This was the race that I had really started training for in August 2012. My first triathlon. I was ready, or so I thought. The one component I was lacking confidence in like most triathletes was the swim. I didn't have enough open water practice under my race belt and it was about to show. I had figured out the transition area, racked my bike, wriggled into my wetsuit and lined up on the beach. The gun went off for my wave and it was a sprint down to the water. I knew almost immediately that I was in trouble. I was struggling to keep pace and was right in the middle of the pack. By the turnaround buoy in the middle of the lake I was in full panic mode. I had to roll on my back for a while to catch my breath. I came out of the water exhausted and nauseous, a feeling that would stay with me for the first 10km of the bike as well. The last half of the bike leg was where I began to feel like I was back in the race and began to pass other competitors. During the run I really came into my own, making up approximately 50 placings and passing one person after another. My running is my strongest aspect so I knew this is where I would have to make a move. I came across the line strong and had finished my first triathlon. It's amazing how much you can learn about a sport and yourself in an hour and a half. I knew where my weaknesses were and what I needed to do to work on them.
Mine Over Matter - Off Road Sprint Triathlon 500m/8km/5km
Bib# 269 Ryan Brown Hamilton 3 overall M30-39: 2/11
Swim: 10:31 Bike: 33:01 Run 23:39
T1: 2:45 T2: 1:39 Total Time: 1:11:32
My second triathlon appeared a little by surprise. Last years event was in August and when I signed up I thought the date was the same, so I was more than surprised when I began receiving emails of the upcoming event. Luckily I had the day off work, but was having an anxiety attack during the entire morning as I felt I was unprepared. I arrived at Kelso Conservation area in Milton early enough to see the mud covered finishers from the mornings long distance tri event. This was an "off-road" tri and I knew the mountain biking and trail running conditions were going to be tough as it had rained all night. At least the sun was shining now. It was a small field of around 35 of us for the short distance and well all chatted on the beach while we waited for the start. It was only a 500m swim so I knew I could make this distance. The gun went off and it was on. I actually raced the swim portion this time coming out of the water 5th, but once again sick to my stomach from the effort. I lost too much time in transition trying to get my shirt on over a wet body, but staggered out to mount my bike. Same old story here too, nearly vomiting as I climbed the massive start hill on my 35lbs non-race setup mountain bike. The only thing that saved the bike portion for me was skill. Many of the racers actually had to dismount and carry their bikes over obstacles like logs and rocks. I have a strong BMX background and was passing people by bunny hopping over logs and hammering it through the rock sections. It paid off because I came into the run transition in a much better place. I had been having issues with my cranks arms coming loose and what I didn't know until after the race is that I lost a crank arm bolt and had just made it back before the arm fell off. Pure luck. Now I was feeling good and it was on for the trail run. I love trail running and especially the hills. On the first hill I began passing people like they were going backwards. The last half is a flat section around the quarry where you can see other racers ahead of you. I saw one and I was slowly gaining on him. With around 1.5km to go I was close enough to see the age they write on your calf in black marker. 38, dammit my age group. I was close to max effort, but decided to go for broke. I'd sprint the rest of the way and if I passed out then so be it. The guy I passed was someone I befriended at the start of the race and had explained to that I felt I was best at the trail run. He must have accepted this fact because as I came up on him he simply gave me a high five and said "what took you so long?". I came across the line fourth, with one female ahead of me. Funny how the race that began with total anxiety was my best finish yet!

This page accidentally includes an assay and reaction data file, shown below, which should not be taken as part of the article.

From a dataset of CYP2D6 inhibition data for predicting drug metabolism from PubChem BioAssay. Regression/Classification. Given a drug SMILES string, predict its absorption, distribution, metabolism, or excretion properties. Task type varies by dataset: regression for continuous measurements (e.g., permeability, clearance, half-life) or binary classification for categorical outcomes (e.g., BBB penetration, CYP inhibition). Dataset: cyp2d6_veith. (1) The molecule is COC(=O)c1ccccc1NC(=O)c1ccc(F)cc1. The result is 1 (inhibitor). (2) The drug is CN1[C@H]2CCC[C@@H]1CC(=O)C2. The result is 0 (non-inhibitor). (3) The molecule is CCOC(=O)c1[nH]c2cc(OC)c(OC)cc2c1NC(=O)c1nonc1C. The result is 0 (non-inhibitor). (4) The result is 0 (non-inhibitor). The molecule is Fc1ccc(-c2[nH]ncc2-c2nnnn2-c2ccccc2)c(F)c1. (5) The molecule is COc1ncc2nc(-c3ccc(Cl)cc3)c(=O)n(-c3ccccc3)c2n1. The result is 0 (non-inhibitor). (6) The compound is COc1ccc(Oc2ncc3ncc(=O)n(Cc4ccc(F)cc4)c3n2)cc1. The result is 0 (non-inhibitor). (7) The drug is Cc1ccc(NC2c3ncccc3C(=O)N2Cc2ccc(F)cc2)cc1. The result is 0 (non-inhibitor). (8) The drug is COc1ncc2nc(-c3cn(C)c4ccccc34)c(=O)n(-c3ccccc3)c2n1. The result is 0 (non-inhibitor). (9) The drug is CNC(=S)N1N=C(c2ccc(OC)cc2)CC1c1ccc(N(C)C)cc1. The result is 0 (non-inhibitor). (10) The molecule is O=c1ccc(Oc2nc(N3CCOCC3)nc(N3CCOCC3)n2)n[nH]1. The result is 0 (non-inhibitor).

Beamsville Bench 5km
Bib# 23 Ryan Brown Hamilton 11 overall
M35-39: 3/14 Pace: 4:08 Time: 20:35
I had planned on making this, my last 5km of the season my sub-20 race. The day before at work a co-worker considering doing the race as well asked why I would pick such a difficult course to try for a sub-20 minute result. What?? I asked sheepishly... "Well it's full of hills" he explained. Shit. In a way it was a relief because I knew I wasn't going to make it while running hills so I resolved myself to just doing my best. The next morning we arrived at the winery where the race was taking place. For the first time I had the confidence to lineup at the front with the elite runners. The plan was to make a break away right at the start and settle in to a good pace to avoid the typical bunch ups. This is exactly what I did, falling into line with the top ten runners. I held my place, passing one person and getting passed once. An uphill sprint to the finish line and I was close, but no cigar. I missed the sub-20 medals by 35 seconds. Well there's always next year. I did however medal in 3rd place in my age group so all was not lost. Plus I did have an amazing time and made a personal best.